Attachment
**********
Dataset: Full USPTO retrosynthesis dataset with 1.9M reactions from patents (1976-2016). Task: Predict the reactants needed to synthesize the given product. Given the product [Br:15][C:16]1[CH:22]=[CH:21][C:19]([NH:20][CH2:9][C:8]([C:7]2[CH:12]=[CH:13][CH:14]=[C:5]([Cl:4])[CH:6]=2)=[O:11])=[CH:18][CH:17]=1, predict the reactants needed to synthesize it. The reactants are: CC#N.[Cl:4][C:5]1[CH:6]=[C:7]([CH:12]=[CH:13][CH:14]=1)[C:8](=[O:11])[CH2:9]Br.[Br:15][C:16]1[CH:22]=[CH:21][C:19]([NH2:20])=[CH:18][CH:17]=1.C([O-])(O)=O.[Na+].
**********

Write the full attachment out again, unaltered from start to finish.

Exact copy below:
Dataset: Full USPTO retrosynthesis dataset with 1.9M reactions from patents (1976-2016). Task: Predict the reactants needed to synthesize the given product. Given the product [Br:15][C:16]1[CH:22]=[CH:21][C:19]([NH:20][CH2:9][C:8]([C:7]2[CH:12]=[CH:13][CH:14]=[C:5]([Cl:4])[CH:6]=2)=[O:11])=[CH:18][CH:17]=1, predict the reactants needed to synthesize it. The reactants are: CC#N.[Cl:4][C:5]1[CH:6]=[C:7]([CH:12]=[CH:13][CH:14]=1)[C:8](=[O:11])[CH2:9]Br.[Br:15][C:16]1[CH:22]=[CH:21][C:19]([NH2:20])=[CH:18][CH:17]=1.C([O-])(O)=O.[Na+].